2. Great Influenza of 1918, John Barry. I just finished it. US has made nearly all the same mistakes this time around, with following exceptions:
    No world war, no press censorship, and failure to ID the nature of the disease. (The latter just doesn’t happen nowadays.)

    But initial neglect, failure to isolate, lies, and more. So much was utterly predictable and ignored by all policymakers.

  3. This reminds me a lot of Rosamund Pilcher’s books, which are absolutely a comfort read for me, so I’m picking it up now!

    I just finished reading Nghi Vo’s new novella THE EMPRESS OF SALT AND FORTUNE, which was really good even if not quite what I was expecting: it’s the story of an empress who overthrew a dynasty, as told sixty years later by her handmaiden to the cleric who is attempting to chronicle the house in which the empress once lived in exile. Beautifully written but still held at a distance, which might actually be one reason why I liked it, in this time of emotional fraughtness.

    I’ve got Nicola Griffith’s THE BLUE PLACE and Myke Cole’s SIXTEENTH WATCH on the TBR stack now, but before I get to those I may do another round of rereading Alice Degan’s / AJ Demas’ work.

  4. Hanneke, I hope you like Troubled Waters once you get into it!

    Pete, there is possibly nothing at all I want to read right now than nonfiction about pandemics. But I am not at all surprised that all the same mistakes are always made. As far as I can tell, it is impossible for societies to learn anything from history.

    Mary Beth, I’ve got a couple of the Alice Degan novels on my Kindle. I’ll probably try them pretty soon since I’m pretty confident I’ll like them a lot.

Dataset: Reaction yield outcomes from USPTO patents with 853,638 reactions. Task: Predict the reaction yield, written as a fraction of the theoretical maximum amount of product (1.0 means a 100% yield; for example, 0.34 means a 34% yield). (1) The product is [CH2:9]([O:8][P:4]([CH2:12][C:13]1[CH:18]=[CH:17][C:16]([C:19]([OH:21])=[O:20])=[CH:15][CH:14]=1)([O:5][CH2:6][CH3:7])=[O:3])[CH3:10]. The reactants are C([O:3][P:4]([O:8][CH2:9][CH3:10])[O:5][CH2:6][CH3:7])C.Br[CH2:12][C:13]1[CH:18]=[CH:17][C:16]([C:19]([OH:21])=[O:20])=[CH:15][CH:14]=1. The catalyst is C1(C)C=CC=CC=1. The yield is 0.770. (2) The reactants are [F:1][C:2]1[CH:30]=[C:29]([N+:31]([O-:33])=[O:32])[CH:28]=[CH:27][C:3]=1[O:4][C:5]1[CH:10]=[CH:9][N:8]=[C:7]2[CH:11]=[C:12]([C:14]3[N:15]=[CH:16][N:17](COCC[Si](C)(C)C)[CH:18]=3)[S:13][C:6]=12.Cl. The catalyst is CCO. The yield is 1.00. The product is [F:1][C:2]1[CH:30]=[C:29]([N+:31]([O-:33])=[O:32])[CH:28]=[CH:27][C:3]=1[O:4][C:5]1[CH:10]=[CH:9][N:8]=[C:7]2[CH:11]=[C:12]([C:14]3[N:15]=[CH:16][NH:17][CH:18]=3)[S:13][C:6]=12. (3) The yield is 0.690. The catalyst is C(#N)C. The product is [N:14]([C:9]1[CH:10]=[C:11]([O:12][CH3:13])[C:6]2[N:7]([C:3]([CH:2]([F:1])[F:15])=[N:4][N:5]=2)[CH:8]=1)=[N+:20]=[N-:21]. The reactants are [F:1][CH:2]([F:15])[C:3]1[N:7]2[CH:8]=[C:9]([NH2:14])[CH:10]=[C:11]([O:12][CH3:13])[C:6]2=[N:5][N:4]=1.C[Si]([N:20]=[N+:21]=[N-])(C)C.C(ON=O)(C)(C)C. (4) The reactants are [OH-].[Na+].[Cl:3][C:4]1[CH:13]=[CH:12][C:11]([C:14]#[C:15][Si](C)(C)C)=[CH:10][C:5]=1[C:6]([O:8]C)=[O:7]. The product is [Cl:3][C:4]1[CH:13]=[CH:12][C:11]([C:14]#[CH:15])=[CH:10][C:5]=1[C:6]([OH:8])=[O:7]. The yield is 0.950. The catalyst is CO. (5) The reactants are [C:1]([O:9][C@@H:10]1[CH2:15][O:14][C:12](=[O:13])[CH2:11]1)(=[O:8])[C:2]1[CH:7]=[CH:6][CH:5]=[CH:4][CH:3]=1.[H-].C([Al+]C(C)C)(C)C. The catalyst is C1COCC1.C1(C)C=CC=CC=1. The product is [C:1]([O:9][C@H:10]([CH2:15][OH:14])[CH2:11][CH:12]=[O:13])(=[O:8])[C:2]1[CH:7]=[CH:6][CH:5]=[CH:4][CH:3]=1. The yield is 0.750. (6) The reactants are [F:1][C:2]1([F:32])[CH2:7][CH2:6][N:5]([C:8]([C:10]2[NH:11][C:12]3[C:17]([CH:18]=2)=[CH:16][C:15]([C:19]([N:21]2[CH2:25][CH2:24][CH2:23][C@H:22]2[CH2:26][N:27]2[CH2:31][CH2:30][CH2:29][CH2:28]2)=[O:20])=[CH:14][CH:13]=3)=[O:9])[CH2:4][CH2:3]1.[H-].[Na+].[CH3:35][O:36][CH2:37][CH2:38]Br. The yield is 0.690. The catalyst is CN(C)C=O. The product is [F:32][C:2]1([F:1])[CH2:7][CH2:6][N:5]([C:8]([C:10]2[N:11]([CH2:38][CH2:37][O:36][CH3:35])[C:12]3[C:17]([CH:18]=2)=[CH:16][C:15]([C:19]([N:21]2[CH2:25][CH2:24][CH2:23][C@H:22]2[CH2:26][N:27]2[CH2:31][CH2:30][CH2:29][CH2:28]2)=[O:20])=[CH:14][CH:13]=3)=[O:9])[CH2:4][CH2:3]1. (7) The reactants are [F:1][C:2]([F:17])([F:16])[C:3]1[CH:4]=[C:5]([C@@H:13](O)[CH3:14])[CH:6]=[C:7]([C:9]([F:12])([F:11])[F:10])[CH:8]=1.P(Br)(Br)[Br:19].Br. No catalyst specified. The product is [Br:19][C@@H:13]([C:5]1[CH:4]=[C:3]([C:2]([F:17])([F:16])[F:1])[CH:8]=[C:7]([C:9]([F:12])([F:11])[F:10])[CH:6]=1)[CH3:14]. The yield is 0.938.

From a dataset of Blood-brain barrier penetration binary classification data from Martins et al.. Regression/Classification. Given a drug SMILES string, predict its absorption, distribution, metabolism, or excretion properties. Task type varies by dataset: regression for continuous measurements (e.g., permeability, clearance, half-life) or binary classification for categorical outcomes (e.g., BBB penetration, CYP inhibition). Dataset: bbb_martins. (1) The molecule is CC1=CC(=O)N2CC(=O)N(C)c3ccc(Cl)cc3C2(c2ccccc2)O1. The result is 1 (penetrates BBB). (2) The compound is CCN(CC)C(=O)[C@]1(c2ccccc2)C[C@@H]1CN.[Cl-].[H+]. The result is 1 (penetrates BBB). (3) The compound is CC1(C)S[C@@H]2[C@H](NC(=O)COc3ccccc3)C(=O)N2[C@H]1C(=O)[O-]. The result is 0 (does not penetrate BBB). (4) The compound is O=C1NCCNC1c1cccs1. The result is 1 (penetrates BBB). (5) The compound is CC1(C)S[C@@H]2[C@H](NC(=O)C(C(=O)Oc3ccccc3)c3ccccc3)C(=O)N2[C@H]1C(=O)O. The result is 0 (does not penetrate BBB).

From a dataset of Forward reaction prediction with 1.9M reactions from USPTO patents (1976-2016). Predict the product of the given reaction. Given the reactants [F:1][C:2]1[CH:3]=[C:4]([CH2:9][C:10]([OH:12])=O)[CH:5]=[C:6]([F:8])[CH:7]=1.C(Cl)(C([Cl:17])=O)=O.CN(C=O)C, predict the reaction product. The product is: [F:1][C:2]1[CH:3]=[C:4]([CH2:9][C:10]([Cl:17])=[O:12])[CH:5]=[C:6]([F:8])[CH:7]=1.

Mary, I’m not sure how much my reading would have changed except I have been very stressed, not by the Corona or the sudden isolation except very indirectly, but because of having to put everything online for my Bio class. Now that I’m well out in front of the students, I feel a little better about it, although I still detest online-only formats for classes.

  5. I was already super stressed about family medical stuff (fights with insurance and some upcoming surgeries that got moved to the summer), so I was already in romances and comfort reads mode

  6. Kathryn McConaughy

    I’m pretty much buried in shoujo manga right now, which is new for me… I’d say that is definitely a response to stress. Once in a while I read through the next Book of Amber by Zelazny. I happen to have the collection of all 10 in my TBR pile, which is great now that the libraries are all closed.

  7. I loved the first half of Castle Behind Thorns! I’m trying to declutter by reading all the books I have out from the library, but it would probably be nice for me to read about some nice castle sorting….

  8. Charlotte, what I really should do is read as many books off the TBR pile as possible.

    Spoiler: that isn’t likely to happen.